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In addition, the city’s multi-annual in­­vestment programme proposes to allocate more than three billion euros by 2013 to further expand the urban infra­­structure.

The Munich Trade Fair Centre is an im­­portant pivotal point for the German economy. International trade fairs such as Bauma, Expo Real or Drinktec bring together experts and decision makers from around the world.
More than two million visitors from over 200 countries annually participate in the events in Munich.

Excellent conditions for doing business
The Prognos 2009 study puts Munich in third place among the German cities with the most promising future growth sectors. These include the information and communications technologies (ICT), life sciences, aerospace technology, sat­­ellite navigation, automotive engineering as well as high-quality corporate and re­­search services.
In 2008, Munich once again reinforced its outstanding position in Germany as a retail centre. For instance, the spending power of consumers in Munich, be­­ing 26,301 euros, exceeds the German average by 38 per cent and is by far high­­er than in any other large German city.
In the surrounding region, too, the spend­­ing potential is high. Besides Starnberg county, the counties of Munich, Ebers­­berg and Fürstenfeldbruck are among the German locations with the highest spending power.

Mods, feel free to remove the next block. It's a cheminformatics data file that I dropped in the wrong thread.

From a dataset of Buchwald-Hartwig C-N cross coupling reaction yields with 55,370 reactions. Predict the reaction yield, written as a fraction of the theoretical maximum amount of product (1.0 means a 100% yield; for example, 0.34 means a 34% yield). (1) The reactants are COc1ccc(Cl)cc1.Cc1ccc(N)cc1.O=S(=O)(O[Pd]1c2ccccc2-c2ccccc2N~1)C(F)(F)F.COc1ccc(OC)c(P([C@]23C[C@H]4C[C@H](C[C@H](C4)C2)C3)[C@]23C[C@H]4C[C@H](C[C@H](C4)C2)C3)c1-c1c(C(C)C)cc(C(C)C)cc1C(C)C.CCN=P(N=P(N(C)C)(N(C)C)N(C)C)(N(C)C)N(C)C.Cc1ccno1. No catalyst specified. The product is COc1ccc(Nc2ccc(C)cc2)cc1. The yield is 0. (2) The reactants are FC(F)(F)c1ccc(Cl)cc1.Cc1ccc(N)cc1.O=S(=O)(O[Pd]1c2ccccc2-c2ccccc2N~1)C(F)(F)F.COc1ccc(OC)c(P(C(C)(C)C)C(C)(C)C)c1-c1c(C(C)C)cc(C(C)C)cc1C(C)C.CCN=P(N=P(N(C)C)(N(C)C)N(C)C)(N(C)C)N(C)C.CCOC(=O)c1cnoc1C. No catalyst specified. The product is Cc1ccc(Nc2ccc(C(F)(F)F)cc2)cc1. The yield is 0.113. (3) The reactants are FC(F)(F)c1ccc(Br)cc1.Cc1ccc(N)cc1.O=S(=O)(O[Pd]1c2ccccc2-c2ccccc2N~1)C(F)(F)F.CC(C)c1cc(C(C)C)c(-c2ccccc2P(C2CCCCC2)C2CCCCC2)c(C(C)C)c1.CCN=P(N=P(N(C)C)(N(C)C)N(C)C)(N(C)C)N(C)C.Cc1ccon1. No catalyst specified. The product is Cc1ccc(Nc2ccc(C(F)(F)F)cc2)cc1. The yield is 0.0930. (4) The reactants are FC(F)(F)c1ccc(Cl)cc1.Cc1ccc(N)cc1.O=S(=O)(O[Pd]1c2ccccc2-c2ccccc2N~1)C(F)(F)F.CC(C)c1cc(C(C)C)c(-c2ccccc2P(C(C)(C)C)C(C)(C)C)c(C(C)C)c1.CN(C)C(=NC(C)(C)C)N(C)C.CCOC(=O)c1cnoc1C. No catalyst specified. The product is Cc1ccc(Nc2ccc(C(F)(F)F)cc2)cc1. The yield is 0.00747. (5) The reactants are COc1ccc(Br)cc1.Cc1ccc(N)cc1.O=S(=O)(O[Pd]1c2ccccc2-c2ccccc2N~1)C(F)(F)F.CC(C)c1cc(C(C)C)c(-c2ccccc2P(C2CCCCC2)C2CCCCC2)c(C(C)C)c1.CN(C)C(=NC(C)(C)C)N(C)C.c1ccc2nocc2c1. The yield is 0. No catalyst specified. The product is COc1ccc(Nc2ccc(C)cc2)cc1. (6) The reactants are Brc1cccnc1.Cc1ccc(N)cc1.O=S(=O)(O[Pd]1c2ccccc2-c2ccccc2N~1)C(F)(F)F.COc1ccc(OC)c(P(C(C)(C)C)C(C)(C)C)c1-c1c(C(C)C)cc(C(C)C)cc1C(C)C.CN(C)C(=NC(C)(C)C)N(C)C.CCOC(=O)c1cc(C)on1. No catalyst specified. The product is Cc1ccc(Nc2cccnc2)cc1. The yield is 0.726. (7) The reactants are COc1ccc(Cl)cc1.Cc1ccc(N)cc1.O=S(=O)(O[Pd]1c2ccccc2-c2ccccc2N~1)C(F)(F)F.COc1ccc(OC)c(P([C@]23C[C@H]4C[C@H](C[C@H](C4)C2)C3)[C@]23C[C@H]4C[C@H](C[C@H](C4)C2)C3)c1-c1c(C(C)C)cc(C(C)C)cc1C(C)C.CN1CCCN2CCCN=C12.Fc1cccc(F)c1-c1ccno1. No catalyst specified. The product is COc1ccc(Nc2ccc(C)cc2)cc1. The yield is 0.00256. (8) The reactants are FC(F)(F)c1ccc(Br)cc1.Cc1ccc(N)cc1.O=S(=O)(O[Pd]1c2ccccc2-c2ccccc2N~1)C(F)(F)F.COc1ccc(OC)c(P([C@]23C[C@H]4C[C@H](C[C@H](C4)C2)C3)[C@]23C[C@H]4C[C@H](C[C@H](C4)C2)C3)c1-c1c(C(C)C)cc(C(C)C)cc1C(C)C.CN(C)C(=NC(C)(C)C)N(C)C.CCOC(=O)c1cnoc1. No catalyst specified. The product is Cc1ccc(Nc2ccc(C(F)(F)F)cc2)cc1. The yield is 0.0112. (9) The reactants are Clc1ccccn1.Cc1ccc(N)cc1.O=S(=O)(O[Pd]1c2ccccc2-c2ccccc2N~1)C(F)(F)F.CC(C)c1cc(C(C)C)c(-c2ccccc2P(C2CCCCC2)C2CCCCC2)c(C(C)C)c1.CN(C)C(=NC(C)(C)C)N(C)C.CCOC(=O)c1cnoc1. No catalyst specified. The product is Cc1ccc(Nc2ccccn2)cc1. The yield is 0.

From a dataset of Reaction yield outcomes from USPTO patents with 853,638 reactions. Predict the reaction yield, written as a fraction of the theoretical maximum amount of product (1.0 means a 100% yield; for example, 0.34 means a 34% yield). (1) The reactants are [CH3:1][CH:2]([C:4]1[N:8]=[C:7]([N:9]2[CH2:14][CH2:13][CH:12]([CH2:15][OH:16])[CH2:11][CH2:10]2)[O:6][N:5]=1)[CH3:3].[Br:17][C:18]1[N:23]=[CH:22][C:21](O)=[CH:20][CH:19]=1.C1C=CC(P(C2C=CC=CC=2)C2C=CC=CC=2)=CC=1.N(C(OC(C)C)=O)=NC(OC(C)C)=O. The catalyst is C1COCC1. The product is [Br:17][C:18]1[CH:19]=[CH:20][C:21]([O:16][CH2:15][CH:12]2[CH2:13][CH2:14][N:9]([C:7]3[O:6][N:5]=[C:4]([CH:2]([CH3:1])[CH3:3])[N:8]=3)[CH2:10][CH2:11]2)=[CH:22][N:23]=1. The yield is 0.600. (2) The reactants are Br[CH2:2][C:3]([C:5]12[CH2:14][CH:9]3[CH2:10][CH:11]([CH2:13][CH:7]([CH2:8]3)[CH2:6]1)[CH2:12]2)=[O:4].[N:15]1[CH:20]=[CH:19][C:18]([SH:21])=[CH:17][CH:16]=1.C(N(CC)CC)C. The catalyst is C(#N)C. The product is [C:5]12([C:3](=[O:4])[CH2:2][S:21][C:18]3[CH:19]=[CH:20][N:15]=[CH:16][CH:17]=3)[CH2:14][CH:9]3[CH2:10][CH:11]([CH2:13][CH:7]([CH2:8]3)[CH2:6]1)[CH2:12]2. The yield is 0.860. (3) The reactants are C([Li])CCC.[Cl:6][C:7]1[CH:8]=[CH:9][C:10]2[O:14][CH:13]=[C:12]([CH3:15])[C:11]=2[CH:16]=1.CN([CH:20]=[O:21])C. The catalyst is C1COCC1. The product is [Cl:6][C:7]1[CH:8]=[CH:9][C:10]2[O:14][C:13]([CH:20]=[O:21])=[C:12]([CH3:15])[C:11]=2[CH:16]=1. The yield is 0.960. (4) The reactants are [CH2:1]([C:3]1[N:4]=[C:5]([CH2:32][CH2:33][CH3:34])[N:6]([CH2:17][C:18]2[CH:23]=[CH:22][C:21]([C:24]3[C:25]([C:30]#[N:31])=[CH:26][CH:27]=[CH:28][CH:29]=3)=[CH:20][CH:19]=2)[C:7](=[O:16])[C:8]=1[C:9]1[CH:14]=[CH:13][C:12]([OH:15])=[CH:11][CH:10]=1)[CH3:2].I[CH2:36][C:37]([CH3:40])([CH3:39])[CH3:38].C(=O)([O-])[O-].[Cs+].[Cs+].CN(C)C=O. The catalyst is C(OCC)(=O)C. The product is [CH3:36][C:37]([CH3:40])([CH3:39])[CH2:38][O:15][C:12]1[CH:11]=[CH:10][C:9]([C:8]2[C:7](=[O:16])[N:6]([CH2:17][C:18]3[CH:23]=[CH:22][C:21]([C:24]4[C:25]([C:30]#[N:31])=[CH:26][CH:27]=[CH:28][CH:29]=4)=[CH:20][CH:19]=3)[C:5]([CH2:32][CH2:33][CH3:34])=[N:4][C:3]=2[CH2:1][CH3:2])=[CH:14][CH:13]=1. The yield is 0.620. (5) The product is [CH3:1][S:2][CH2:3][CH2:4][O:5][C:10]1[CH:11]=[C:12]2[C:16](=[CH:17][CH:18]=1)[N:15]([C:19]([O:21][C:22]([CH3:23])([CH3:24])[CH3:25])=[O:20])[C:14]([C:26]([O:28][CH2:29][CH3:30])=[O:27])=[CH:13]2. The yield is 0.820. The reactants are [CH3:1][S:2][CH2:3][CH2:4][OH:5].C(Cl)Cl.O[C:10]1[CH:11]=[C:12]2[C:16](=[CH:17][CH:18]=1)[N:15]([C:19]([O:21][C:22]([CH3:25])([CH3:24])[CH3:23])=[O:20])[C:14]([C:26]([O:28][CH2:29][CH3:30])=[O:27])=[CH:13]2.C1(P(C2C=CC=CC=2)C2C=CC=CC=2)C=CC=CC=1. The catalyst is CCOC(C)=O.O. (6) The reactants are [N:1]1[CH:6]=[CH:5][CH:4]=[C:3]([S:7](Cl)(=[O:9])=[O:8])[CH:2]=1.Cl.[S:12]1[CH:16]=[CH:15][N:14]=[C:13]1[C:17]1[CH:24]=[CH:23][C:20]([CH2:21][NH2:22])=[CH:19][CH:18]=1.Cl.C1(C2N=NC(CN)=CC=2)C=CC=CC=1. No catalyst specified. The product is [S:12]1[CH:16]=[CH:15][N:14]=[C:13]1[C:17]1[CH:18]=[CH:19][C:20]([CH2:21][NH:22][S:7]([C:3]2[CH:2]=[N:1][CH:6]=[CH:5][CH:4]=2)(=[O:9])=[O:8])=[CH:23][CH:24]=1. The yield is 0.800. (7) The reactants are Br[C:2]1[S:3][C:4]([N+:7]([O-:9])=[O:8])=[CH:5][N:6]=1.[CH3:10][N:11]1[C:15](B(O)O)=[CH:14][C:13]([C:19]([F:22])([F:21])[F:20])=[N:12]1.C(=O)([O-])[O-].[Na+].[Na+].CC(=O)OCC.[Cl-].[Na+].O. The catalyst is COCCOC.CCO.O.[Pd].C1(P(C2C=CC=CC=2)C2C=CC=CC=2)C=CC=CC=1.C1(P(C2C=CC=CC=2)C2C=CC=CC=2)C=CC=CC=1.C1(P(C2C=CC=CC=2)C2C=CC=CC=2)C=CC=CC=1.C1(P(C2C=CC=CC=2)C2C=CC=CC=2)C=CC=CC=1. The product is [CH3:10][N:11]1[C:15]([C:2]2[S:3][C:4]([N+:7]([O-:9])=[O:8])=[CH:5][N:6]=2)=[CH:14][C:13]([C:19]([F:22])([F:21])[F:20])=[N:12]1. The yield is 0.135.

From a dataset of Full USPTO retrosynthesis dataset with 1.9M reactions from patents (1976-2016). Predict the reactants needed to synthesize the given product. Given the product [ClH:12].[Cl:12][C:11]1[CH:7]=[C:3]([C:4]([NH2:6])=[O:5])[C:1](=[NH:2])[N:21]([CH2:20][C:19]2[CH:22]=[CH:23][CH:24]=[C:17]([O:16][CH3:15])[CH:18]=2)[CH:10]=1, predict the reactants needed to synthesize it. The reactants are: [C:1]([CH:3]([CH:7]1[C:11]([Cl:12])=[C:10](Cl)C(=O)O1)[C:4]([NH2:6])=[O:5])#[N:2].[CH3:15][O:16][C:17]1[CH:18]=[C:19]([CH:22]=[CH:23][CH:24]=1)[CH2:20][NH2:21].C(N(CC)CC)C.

The number of gainfully employed people in Munich is high: In June 2008, ap­­proximately 1.1 million persons in the region were subject to compulsory so­­cial insurance. In addition, the unemployment rate in Munich was lower than in any other major city in Germany: 4.4 per cent in 2008.

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A region with high quality of life
In Mercer’s 2009 Quality of Living rank­­ing, Munich once again took seventh place among 215 international metropolises.

This may be attributed to the fact that the state capital also enjoys internation­­al renown as a centre of art and culture. A rich cultural landscape, numerous lei­­sure time offers catering for all kinds of interests as well as extended natural areas and lakes in the surrounding region invite people to take excursions to the green countryside and enhance the residential and recreational value of Munich.
The mixture of nationalities in Munich is just as diverse. Approximately 23 per cent of the city’s 1.31 million residents are of foreign origin. About 41 per cent of non-German citizens moved here from other EU countries.

High quality of life combined with open-mindedness and tolerance – that’s what awaits you in Munich!

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Good prospects for the future
Therefore it is no surprise that Munich takes top positions in a variety of rankings as well.

In 2009, Munich was the first German city that made it to the top of the “Eu­­ropean Regional Economic Growth In­­dex” (E-REGI). LaSalle Investment Man­­agement examined which of the just under 100 agglomerations in 31 Euro­pean countries has the most promising short to medium-term development po­­tential.

Innovative industries, world-class companies and excellent science and re­­search facilities make the state capital of Munich and its surrounding area one of the most dynamic economic centres in Europe – a top position that should be maintained in the future. The region of Munich is on its way to building a successful future – innovative, diverse and competent!

reiter01The graduate in administration held var­­i­ous positions in the finance department of Munich, the most recent being that of city director and deputy city treasurer. In 2009, he moved to the labour and business de­­partment and took responsibility for re­­gional and international economic policy, business development, municipal labour and qualification policy, tourism, “Oktober­fest” as well as investment management.